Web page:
The desire to live as long as possible gets to the heart of what it means to be human. Since the dawn of civilisation, mankind has devised inventive ways to survive and thrive. The field of science has helped to advance this cause, providing extensive evidence to help people make informed decisions about their health. Physical health is unquestionably important, but a new study also sheds a light on the role of psychosocial factors.
Researchers from Boston University School of Medicine (BUSM), National Center for PTSD at VA Boston Healthcare System and Harvard T.H. Chan School of Public Health, have found that individuals with greater optimism are more likely to live longer and to achieve “exceptional longevity,” that is, living to age 85 or older.
Optimism refers to a general expectation that good things will happen, or believing that the future will be favourable because people can control important outcomes.
Whereas research has identified many risk factors that increase the likelihood of diseases and premature death, much less is known about positive psychosocial factors that can promote healthy ageing.
The study was based on 69,744 women and 1,429 men.
Both groups completed survey measures to assess their level of optimism, as well as their overall health and health habits such as diet, smoking and alcohol use.
Women were followed for 10 years, while the men were followed for 30 years. When individuals were compared based on their initial levels of optimism, the researchers found that the most optimistic men and women demonstrated, on average, an 11 to 15 per cent longer lifespan, and had 50-70 per cent greater odds of reaching 85 years old compared to the least optimistic groups.
The results were maintained after accounting for age, demographic factors such as educational attainment, chronic diseases, depression and also health behaviours, such as alcohol use, exercise, diet and primary care visits.
Interestingly, optimism may be modifiable
Lewina Lee, corresponding author
“While research has identified many risk factors for diseases and premature death, we know relatively less about positive psychosocial factors that can promote healthy ageing,” explained corresponding author Lewina Lee, PhD, clinical research psychologist at the National Center for PTSD at VA Boston and assistant professor of psychiatry at BUSM.
Lee added: “This study has strong public health relevance because it suggests that optimism is one such psychosocial asset that has the potential to extend the human lifespan. Interestingly, optimism may be modifiable using relatively simple techniques or therapies.”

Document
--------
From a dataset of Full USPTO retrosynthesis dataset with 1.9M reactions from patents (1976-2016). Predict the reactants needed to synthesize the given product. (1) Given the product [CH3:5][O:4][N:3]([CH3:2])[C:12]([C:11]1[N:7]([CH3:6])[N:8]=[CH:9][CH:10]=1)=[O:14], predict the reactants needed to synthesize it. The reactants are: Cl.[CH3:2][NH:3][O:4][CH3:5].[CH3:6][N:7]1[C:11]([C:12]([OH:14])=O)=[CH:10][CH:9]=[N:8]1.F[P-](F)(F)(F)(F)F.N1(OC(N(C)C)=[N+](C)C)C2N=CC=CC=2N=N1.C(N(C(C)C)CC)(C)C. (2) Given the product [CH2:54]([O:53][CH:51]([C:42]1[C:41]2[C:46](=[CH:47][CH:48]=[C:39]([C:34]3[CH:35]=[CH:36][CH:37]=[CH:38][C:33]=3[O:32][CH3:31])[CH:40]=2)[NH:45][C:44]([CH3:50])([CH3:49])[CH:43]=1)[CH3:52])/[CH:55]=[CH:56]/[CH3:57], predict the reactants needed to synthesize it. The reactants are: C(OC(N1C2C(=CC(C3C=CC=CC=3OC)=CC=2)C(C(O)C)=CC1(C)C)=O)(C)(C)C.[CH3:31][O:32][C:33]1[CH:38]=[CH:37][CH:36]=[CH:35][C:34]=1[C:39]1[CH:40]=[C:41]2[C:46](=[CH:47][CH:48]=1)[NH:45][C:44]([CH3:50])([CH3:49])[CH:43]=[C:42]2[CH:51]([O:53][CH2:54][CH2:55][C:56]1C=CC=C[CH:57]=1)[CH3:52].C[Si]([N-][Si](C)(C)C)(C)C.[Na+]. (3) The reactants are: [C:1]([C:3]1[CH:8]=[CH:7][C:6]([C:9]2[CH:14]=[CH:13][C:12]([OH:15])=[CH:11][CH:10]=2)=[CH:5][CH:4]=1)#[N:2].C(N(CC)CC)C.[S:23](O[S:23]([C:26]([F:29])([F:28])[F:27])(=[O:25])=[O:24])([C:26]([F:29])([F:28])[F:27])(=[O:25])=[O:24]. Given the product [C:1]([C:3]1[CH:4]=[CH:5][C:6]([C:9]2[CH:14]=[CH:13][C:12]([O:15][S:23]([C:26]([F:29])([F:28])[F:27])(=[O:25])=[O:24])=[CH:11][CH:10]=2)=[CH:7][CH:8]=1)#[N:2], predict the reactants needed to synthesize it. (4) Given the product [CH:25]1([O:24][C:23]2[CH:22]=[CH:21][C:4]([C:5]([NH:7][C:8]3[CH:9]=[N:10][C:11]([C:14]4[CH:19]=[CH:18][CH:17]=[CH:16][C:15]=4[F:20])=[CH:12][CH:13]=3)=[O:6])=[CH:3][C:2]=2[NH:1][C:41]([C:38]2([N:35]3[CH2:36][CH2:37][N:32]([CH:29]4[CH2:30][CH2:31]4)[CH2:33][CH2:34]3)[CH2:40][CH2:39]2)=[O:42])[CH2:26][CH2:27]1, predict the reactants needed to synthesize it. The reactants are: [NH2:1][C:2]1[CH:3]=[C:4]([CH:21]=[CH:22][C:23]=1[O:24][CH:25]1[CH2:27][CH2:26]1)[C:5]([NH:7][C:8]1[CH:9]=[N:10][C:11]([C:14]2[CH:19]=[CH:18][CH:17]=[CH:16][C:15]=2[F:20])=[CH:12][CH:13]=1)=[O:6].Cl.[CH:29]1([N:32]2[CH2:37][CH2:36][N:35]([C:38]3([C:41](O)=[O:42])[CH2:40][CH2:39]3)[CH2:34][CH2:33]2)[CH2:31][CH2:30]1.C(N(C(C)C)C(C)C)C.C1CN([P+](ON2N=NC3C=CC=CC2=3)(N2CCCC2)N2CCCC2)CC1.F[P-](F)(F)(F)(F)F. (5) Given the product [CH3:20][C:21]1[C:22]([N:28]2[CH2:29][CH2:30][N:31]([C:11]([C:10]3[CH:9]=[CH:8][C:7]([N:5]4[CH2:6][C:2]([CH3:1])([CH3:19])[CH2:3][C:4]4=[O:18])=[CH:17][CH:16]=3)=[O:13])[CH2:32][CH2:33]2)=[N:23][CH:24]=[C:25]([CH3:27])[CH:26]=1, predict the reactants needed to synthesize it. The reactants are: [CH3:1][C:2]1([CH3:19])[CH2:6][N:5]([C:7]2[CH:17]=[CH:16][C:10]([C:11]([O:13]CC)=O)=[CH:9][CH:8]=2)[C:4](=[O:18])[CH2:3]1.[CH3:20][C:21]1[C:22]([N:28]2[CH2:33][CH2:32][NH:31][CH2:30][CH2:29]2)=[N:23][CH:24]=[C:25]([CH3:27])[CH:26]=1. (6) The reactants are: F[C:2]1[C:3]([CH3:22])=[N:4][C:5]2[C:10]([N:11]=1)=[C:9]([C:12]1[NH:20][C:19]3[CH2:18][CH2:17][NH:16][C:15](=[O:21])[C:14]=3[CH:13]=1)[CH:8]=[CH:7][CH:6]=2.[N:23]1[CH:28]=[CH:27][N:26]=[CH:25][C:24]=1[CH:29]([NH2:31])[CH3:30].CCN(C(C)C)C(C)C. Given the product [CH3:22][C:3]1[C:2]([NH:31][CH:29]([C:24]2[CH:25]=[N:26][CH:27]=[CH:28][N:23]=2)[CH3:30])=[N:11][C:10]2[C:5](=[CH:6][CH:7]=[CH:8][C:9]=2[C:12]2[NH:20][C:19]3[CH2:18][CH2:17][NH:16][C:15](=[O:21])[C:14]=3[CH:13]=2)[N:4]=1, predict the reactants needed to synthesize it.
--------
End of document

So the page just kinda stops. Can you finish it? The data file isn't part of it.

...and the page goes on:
It is unclear how exactly optimism helps people attain longer life.
“Other research suggests that more optimistic people may be able to regulate emotions and behaviour as well as bounce back from stressors and difficulties more effectively,” said senior author Laura Kubzansky, PhD, MPH, Lee Kum Kee Professor of Social and Behavioural Sciences and co-director, Lee Kum Sheung Center for Health and Happiness at the Harvard T.H. Chan School of Public Health.
The researchers also consider that more optimistic people tend to have healthier habits, such as being more likely to engage in more exercise and less likely to smoke, which could extend lifespan.
“Research on the reason why optimism matters so much remains to be done, but the link between optimism and health is becoming more evident,” noted senior author Fran Grodstein, ScD, professor of epidemiology at the Harvard T.H. Chan School of Public Health and professor of medicine at the Channing Division of Network Medicine at Brigham and Women’s Hospital and Harvard Medical School.
“Our study contributes to scientific knowledge on health assets that may protect against mortality risk and promote resilient ageing. We hope that our findings will inspire further research on interventions to enhance positive health assets that may improve the public’s health with ageing,” added Lee.
Commenting on the findings, the NHS highlighted that cause and effect remained a stumbling block.
The health body said: “Many hereditary, health, lifestyle and personal circumstances may influence both a person’s lifespan and their outlook on life.
It added: “The analyses tried to adjust for many of these but it is difficult to fully account for all influencing factors.”
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